The winner of the 1959 Tour and six times the winner of the race's King of the Mountains, Spain's Federico Martín Bahamontes, aka 'The Eagle of Toledo', is widely considered to be the best climber cycling has ever known. Yet his relation with his home race, the Vuelta was far more tumultuous. In 1957, as this extract explains, he lost the Vuelta as a result of a mass attack forged by his arch-rivals Bernardo Ruiz and Jesus Loroño and, apparently, his director Luis Puig . Yet Bahamontes, to this day, remains convinced that the race slipped out of his hands for political, not sporting, reasons. Now read on...
‘I whispered in Loroño’s ear, “Come with me”,’ is how Ruiz explains the start of the mass attack in which Bahamontes lost twenty-one minutes and the yellow jersey to his arch-rival.
Somewhere in Bahamontes’ office, amid all the rows of photo - graph albums and collections of newspaper cuttings, lurks a piece of paper that allegedly explains why he did not win the Vuelta in 1957. Given that at one point Bahamontes had an advantage of nearly sixteen minutes over Loroño it seems almost more difficult for Bahamontes to have lost the race than to have won it. However, that was what happened.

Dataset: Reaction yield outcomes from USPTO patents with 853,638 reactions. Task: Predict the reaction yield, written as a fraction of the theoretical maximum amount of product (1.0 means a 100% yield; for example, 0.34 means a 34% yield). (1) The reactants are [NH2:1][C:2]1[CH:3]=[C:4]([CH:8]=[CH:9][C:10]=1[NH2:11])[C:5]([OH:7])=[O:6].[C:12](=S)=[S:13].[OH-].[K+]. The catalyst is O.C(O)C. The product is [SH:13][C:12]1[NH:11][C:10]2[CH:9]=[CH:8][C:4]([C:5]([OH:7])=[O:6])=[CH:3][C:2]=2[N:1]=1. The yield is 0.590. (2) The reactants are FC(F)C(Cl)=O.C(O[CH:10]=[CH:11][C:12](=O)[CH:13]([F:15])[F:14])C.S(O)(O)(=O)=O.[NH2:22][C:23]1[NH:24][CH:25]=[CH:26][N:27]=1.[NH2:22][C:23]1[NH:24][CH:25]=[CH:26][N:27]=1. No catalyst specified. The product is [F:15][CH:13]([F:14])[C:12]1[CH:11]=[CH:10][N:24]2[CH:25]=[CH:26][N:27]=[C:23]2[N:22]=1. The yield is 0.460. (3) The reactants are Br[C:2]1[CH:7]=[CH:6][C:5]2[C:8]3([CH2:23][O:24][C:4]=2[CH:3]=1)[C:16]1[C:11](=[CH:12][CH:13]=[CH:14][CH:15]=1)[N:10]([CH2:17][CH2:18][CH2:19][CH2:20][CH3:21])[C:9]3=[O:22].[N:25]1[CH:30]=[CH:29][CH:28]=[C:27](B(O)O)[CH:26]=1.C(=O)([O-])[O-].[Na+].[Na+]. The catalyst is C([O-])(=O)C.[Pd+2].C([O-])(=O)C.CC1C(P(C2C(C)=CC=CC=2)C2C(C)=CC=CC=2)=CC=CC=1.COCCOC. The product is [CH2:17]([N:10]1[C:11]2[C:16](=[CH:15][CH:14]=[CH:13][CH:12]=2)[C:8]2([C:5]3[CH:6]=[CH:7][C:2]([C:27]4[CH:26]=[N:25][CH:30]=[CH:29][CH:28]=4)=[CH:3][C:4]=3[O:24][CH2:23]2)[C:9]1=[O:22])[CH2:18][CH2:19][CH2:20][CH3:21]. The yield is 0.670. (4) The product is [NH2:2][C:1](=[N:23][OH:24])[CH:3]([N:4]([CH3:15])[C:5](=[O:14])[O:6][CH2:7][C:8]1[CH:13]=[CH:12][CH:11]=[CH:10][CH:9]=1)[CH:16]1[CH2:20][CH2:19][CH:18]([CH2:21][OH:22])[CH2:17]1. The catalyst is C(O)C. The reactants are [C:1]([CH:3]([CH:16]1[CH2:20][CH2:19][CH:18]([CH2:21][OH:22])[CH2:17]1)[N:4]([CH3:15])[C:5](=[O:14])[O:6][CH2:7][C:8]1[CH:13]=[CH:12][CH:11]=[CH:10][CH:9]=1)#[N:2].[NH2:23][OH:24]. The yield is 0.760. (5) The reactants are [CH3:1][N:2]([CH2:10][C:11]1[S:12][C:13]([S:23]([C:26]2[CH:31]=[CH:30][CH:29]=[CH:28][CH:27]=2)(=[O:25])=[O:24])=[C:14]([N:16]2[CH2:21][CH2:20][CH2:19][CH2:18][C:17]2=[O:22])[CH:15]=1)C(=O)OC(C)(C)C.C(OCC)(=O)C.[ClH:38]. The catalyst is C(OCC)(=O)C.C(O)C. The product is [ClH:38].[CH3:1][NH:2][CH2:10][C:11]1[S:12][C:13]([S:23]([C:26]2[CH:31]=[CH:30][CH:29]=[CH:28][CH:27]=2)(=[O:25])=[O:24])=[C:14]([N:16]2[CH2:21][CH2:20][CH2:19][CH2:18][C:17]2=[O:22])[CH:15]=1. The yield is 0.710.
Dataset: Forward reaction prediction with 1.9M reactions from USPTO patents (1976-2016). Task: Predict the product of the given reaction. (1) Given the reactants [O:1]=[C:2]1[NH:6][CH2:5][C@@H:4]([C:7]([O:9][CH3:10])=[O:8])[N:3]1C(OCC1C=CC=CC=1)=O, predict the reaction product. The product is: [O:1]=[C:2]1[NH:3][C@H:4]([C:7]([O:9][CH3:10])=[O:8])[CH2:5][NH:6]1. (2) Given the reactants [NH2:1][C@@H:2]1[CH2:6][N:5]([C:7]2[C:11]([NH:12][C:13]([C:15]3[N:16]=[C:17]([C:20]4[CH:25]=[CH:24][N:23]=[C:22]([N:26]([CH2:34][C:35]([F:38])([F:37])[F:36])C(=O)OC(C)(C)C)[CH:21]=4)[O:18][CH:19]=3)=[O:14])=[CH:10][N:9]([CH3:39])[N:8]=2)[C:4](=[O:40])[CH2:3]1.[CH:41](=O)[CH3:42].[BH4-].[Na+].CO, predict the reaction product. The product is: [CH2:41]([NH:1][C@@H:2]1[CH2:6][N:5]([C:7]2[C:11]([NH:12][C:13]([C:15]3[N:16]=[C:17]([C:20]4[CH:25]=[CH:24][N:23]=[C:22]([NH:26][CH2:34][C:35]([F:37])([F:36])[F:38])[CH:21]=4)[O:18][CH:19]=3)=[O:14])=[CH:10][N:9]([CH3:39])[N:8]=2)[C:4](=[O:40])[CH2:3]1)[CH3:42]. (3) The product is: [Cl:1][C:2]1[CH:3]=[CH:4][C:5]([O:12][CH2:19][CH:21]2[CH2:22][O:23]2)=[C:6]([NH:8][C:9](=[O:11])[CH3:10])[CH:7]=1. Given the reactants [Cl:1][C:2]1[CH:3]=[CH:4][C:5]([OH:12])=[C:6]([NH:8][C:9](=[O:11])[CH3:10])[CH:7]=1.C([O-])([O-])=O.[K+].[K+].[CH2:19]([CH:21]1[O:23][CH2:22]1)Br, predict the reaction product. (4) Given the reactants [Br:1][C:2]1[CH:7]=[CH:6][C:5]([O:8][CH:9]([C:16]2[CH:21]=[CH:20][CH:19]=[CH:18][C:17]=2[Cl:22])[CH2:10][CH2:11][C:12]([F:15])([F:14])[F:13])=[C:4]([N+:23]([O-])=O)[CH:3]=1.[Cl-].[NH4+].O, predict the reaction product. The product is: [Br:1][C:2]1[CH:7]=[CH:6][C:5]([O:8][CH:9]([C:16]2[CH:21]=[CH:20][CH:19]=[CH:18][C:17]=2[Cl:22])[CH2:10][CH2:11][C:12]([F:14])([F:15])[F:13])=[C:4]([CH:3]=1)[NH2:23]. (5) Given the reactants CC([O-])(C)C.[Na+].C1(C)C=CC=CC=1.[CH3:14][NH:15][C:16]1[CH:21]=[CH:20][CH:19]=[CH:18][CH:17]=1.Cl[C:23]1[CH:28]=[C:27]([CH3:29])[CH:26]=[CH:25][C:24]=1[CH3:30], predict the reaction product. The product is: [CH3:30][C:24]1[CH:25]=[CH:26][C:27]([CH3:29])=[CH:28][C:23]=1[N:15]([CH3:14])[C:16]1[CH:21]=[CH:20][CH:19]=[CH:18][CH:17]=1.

Alasdair Fotheringham has been reporting on cycling since 1991. He has covered every Tour de France since 1992 as well as numerous other bike races of all shapes and sizes, ranging from the Olympic Games in 2008 to the now sadly defunct Subida a Urkiola hill climb in Spain. Apart from working for Cyclingnews.com, he is also the cycling correspondent for The Independent and The Independent on Sunday.
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